Friday, June 12, 2015

Accommodating Dress Codes

It’s hot outside, and that got us thinking about dress codes.  Over the past two weeks, the media has been fascinated with employer dress codes – from Walmart allowing denim to Mayo nixing pantyhose to Abercrombie’s “look policy."  Whether because of the warmer weather or an attempt to attract more workers, dress codes are changing, and the law generally approves.

Dress codes have long been a key indicator of professionalism.  Employers have required business suits and custom uniforms, sometimes enforcing their policies very rigidly.  This is slowly changing.  Now, it is more common to see things like those once-forbidden open-toed shoes, even in formal settings like law firms and on Wall Street.  There are also more uniform options, including skirts or jeans instead of pressed khakis. 

The law’s interest in employer dress codes has focused primarily on gender equality and whether or not the dress code allows for reasonable accommodation of disabilities or religious beliefs.

Courts have found that employer dress codes that placed a greater burden on one gender over another, or that require employees to fit particular gender stereotypes, violate anti-discrimination laws.

Today, employers must deal with the fact that religious beliefs may prescribe specific clothing, facial hair, or even piercings and tattoos as a part of religious expressions.  Individuals with allergies to certain fabrics or those with physical disabilities that limit their clothing options may also be hampered by rigid dress code policies.  Title VII and the Americans with Disabilities Act require employers to be flexible when they can, and to consider whether an individual’s religious expression or disability can be accommodated under dress codes.  Here are a few things to keep in mind when reviewing your dress code:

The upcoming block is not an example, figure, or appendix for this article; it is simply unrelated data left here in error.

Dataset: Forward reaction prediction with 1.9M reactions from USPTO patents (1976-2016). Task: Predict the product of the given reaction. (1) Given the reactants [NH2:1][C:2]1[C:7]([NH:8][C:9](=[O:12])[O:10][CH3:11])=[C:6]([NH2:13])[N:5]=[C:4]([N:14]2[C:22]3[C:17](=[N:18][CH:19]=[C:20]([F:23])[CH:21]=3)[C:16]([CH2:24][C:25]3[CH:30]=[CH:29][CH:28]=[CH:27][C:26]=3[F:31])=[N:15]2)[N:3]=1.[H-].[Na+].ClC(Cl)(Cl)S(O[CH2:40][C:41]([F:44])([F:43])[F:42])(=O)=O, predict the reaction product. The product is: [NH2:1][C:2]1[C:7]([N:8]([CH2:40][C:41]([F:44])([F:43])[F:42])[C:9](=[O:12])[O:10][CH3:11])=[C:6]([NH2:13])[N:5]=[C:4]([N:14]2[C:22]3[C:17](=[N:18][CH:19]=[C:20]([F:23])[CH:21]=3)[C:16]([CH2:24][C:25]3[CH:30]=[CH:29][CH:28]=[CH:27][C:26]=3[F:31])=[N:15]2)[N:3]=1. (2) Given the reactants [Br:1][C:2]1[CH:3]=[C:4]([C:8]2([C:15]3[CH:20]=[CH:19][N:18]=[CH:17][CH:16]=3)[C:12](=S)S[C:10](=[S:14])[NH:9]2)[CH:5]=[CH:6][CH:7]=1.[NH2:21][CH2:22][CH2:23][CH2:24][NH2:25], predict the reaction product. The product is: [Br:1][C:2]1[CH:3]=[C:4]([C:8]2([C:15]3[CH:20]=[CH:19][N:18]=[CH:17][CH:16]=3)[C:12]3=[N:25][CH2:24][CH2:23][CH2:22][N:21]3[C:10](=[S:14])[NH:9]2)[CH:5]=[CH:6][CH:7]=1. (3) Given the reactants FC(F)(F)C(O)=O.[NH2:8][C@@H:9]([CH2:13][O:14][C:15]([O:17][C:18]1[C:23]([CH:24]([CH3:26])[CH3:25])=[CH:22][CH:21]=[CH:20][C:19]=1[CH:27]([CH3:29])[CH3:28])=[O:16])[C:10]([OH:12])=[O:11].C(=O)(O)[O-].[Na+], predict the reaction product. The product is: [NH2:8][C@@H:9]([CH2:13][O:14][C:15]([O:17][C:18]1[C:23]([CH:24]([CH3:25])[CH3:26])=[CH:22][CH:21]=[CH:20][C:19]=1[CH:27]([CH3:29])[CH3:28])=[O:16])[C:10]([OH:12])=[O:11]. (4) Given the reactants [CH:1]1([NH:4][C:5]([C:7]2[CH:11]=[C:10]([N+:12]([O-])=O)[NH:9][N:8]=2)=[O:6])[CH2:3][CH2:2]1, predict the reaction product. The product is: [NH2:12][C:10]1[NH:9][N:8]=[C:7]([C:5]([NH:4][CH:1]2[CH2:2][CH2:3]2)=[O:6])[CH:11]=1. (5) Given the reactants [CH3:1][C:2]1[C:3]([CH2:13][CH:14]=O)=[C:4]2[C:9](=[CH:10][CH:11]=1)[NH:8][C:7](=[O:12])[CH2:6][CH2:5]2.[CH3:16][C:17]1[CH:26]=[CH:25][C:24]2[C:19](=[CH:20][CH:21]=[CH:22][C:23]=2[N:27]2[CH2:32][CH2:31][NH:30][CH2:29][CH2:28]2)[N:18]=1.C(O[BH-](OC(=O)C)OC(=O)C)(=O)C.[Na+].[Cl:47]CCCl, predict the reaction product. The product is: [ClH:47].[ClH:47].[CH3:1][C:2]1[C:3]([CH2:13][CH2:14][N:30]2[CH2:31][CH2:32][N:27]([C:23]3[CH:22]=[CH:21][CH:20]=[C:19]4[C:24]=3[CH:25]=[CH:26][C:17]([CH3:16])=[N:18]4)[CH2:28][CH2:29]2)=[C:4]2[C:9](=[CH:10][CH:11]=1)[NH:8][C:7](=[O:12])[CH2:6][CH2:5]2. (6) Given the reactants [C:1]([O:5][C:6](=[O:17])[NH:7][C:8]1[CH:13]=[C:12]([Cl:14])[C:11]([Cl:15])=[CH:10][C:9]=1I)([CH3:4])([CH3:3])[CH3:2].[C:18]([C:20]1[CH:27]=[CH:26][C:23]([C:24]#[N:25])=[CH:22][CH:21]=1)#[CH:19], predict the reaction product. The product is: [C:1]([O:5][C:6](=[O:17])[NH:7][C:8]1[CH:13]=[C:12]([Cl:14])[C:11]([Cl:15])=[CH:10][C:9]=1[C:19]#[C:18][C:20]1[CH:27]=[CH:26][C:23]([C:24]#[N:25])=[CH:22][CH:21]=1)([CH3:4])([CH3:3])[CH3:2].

Dressing for success.
  • The law does not require employers to allow sloppy t-shirts and cutoff jeans with flip-flops, but it just might oblige an employer to allow for a nicely trimmed beard or headscarf when either is a religious custom.  If your dress code requires that employees look “professional,” keep in mind that there are successful professionals with a wide variety of dress and grooming standards.   No employer must allow for ZZ Top-like beards or naked lady tattoos, but some strict policies prohibiting facial hair, tattoos, or piercings could be challenged.
Offensive is still offensive.
  • The law does not require employers to tolerate risqué or offensive clothing, tattoos that include explicit language or images, or offensive body odor.  Employers may prohibit clothing, body art, or poor hygiene that is offensive to the reasonable person. 
Safety first. 
  • If your dress code is enacted for safety purposes, it is likely to be upheld when challenged in court.  Steel-toed shoes, a prohibition on loose clothing, or a requirement that workers wear safety glasses will likely be given great deference by the courts if they are genuinely related to worker safety.
The EEOC has published guidelines that address employer dress codes and reasonable accommodation and that include other helpful examples.

When analyzing whether failure to grant a religious accommodation violates the law, courts look for discriminatory motive.  Under the new decision from the U.S. Supreme Court, the law is violated if discrimination was a motivating factor in an employer’s decision not to provide an accommodation.  In EEOC v. Abercrombie & Fitch, the employer suspected an applicant needed a reasonable accommodation, but because of the rigidity of its “look” policy, the retailer denied a job to an otherwise qualified Muslim applicant who wore a hajib to her interview.  The trial court jury found a violation of Title VII, and the Supreme Court ultimately concurred.   

Posted by  Judy Langevin and Kate Bischoff
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